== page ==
MASON CITY | As far as McDonald's and the Cerro Gordo Department of Public Health are concerned, the case concerning fly eggs on a McDouble burger is closed.
McDonald's USA released a statement regarding the health department's review of the McDonald's location on South Federal Avenue and 19th Street Southwest in Mason City.
"Providing safe food to our customers is one of our top priorities. We take this claim very seriously and partnered with the health department to conduct an independent review. Upon review, the health inspector found no issues and closed the matter," the statement said.
Franchise owner Nancy Carroll was contacted but declined to comment on the matter.
"From our perspective it's closed,” said Brian Haft, service manager and environmental health specialist from the Department of Public Health.
Hanft said that the McDonald's location has never had any major issues like this. Nothing was found on the premises when the health department inspected the facility on Friday.
"When we do the assessment, we look at how widespread a problem it is," Haft said. There were no other issues or complaints that day.
"We cannot confirm how, when or where it was contaminated," Hanft said.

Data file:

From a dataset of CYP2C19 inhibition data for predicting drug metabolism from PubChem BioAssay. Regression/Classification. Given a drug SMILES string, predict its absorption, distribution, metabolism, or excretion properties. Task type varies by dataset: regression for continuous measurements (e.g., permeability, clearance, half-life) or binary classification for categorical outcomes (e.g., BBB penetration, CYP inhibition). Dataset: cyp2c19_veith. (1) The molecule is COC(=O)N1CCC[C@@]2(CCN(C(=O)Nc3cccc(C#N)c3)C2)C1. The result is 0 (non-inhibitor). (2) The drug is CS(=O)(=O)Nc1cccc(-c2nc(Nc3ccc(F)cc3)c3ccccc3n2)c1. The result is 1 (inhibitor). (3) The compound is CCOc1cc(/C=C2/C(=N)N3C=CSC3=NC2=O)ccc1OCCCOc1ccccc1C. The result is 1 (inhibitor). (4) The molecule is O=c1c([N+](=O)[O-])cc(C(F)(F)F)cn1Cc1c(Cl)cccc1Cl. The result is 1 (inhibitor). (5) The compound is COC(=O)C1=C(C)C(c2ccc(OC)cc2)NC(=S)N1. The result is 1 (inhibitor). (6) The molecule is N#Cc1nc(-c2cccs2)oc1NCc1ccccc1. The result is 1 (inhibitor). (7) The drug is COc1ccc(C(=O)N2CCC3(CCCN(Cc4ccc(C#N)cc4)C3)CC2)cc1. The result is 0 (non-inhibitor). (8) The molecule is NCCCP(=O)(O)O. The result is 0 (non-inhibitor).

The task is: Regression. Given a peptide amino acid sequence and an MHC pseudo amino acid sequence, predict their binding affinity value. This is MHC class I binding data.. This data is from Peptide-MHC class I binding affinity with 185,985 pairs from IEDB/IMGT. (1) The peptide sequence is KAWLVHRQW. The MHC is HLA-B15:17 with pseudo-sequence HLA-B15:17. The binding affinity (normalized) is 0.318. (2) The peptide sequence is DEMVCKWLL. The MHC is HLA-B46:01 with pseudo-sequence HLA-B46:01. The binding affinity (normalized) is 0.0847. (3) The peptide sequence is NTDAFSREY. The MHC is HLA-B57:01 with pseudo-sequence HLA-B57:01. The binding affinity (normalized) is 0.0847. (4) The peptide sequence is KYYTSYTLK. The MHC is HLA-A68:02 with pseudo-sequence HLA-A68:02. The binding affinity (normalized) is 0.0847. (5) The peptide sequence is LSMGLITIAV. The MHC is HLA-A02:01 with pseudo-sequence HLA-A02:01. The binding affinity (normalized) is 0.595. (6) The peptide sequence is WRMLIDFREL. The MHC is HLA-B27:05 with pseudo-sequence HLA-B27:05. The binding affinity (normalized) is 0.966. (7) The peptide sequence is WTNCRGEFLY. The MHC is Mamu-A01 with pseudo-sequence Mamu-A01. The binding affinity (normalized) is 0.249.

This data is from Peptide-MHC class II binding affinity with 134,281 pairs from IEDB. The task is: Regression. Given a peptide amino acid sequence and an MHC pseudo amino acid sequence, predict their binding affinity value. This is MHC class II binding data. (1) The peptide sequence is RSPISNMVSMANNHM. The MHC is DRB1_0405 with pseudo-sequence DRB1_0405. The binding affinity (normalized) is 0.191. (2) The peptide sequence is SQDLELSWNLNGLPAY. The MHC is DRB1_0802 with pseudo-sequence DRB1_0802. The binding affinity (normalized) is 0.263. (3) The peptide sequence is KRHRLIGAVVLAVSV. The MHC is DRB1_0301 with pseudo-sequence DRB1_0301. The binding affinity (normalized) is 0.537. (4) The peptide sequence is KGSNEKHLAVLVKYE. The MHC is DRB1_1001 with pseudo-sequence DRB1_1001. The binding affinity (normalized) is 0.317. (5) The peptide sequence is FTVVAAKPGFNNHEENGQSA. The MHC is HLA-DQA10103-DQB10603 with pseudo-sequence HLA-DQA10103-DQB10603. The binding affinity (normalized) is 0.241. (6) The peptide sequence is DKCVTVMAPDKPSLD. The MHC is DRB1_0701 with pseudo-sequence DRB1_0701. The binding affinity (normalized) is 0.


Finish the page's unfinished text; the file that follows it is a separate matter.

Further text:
The case began when Billie Wentzel bought six McDoubles for herself and her co-workers in the drive-through Thursday afternoon.
Wentzel owns the Weasel's Den, a smoking-related business, and lives in Hampton.
"I'm a diabetic so I started to eat right away," Wentzel said.
According to Wentzel, Terri Mould noticed white specks on her second cheeseburger after eating her first one.
"It looked like rice," Wentzel said. She took a picture and zoomed in. Wentzel said they immediately thought it was some type of larvae.
She then called her attorney, who advised her to take it to the health department. Wentzel said she took the burger back to McDonald's that evening.
"When I took it in there, they just kept saying they don't know how this could happen," she said.
In her original Facebook post on the incident, Wentzel said "I'm going to sue them…don't eat there."
On Sunday, she made another post that included photos of the burger. She said that she got diarrhea after the incident and says she still has it. According to Hanft, Wentzel never reported to the department that she had become ill.
The Cerro Gordo Department of Public Health met with her on Friday. Hanft directed her to the Iowa State University Extension Office in Ames for the specimen to be examined.
Dr. Ken Holscher from the office emailed her confirming that it was some type of fly eggs but the exact type could not be determined through the microscope.
"It wasn't fly larvae," Holscher said. He said he couldn't comment or speculate about how the eggs got onto the burger.
"Once it leaves the drive-through window, I don't know how that hamburger was handled," Holscher said. He also said that in his opinion the case will go to litigation.
Wentzel said that she plans to seek further legal action.